Creating a teen outreach is an adventure! It is filled with excitement. You will be energized to express yourself and use your creativity. Some people are good at this part but lack strengths in other areas. Do you have a well-rounded board/group to help pull it all together and balance each other’s strengths and weaknesses? Surround yourself with people who are different from you. Some people are dichotomistic and some are holistic. Believe it or not, compassionate people do not always deal well with confrontation. Some personalities do not work well with teens. Some volunteers work well behind the scenes but must be kept away from teens. Some people are artistic, some are more cognitive, some are very detail oriented and some are relational. All are assets to your project as long as they are plugged in correctly. The positive encounters shared with teens far outweigh all the obstacles necessary to keep the organization going but the obstacles are very real.

Have you thought through the legal considerations?

  1. Will the organization be tax-exempt?
  2. Will you incorporate?
  3. What permits and licensing are required in your community, county, and State?
  4. Will the staff personnel pass scrutiny? Be extremely careful who works with children. A teen is legally still a child!

Getting started requires these few steps.

  1. Have a leader! Who will make this happen?
  2. Have a committed group of adults who will meet regularly to brainstorm your objective. Have an objective.
  3. Start small! You can grow and people will recognize your successes more and see your failures less. Everybody will notice the failure of a big project that gets into trouble. Build a track record of small success and you will grow.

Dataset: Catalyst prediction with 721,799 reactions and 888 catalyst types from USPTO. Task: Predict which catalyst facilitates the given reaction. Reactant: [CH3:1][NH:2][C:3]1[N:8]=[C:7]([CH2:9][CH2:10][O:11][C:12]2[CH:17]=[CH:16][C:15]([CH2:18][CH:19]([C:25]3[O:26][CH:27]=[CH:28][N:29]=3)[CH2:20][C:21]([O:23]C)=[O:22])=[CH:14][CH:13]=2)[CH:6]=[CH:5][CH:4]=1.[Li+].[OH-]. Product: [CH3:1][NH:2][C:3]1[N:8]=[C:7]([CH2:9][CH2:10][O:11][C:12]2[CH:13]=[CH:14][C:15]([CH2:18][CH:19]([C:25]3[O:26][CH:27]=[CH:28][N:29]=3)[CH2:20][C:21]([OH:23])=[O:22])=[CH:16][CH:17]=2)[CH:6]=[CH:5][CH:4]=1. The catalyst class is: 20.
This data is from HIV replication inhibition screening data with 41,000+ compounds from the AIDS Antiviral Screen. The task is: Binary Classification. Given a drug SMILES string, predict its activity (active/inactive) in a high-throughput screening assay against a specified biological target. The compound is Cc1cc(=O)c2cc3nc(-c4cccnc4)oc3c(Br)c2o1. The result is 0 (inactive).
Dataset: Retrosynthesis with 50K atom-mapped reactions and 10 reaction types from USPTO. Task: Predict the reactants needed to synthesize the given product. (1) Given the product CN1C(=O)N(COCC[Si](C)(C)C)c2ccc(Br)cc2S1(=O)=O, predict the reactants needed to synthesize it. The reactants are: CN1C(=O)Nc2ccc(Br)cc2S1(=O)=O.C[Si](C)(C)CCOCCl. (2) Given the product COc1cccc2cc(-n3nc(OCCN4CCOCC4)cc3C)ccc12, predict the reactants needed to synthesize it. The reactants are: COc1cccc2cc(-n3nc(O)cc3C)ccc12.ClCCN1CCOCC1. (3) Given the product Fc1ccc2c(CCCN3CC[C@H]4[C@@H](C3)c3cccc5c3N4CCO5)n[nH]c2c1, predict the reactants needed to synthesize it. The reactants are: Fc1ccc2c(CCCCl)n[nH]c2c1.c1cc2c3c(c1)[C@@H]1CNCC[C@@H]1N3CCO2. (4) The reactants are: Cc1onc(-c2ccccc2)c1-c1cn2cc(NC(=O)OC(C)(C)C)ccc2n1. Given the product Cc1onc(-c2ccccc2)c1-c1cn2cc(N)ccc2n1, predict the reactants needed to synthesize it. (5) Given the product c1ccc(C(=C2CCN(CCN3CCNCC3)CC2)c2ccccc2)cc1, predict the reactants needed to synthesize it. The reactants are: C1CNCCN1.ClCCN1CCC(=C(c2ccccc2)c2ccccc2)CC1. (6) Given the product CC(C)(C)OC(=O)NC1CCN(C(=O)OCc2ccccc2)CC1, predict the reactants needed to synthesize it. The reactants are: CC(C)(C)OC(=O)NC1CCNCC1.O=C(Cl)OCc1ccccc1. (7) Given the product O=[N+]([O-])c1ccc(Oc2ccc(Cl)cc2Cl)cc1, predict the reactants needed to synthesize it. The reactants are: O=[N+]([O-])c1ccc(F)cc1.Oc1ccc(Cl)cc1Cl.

4. Have at least a three-year business plan. Have a budget. Know what the project will cost and know where the funds will come from to ensure the project's success.
  5. Create a board of directors that shares your vision. I am not a huge fan nor very concerned with having bank presidents and attorneys on a board as figureheads. We do not have such a board. They may help to generate some funds but the real work and successes will be accomplished by those committed to you and your vision and mission to help teens. Visions are contagious when shared with conviction, believability, and enthusiasm.
  6. Find out what teens really need. I say really because funding what they say they want may be impossible. What are the greatest needs you can meet in your community?
  7. You will need insurance.

When I started Non-Toxic, I used the public library to formulate our articles of incorporation and sought counsel from local leaders. Much of the expense can be saved if you are willing to do some research.

The areas to consider are many and this is only meant to be an aid for those who are just beginning to think through the process. If you have thought through all of these areas of concern, have in place a constitution and by-laws, and are prepared to open but still have a few questions please ask. Perhaps I went through a similar situation and can help. For legal questions please contact an attorney. Nothing on this page is meant to interpret the law or answer all questions. This page is merely an aid in helping those who want to begin a teen center and are not sure where to start. Please contact me at [email protected] and perhaps we can be of service to you in getting a teen center started in your community.

We do offer seminars and consulting services. I will come to your community and offer advice and counsel. Much of the information included on this page is presented and explained. I present a seminar to train staff and volunteers on Sexual Abuse Awareness. Questions can be asked and directions are given. There is a fee that includes travel expenses, online tools, and consulting. However, I will not do the work for you to start a center in your community. I can only offer guidance and advice from practical and educational experience. I will offer you information on many topics but the project is yours and so is all the work to bring it to fruition. Enjoy the process! You will learn much and feel you can really make the project a reality. God bless you in this endeavor!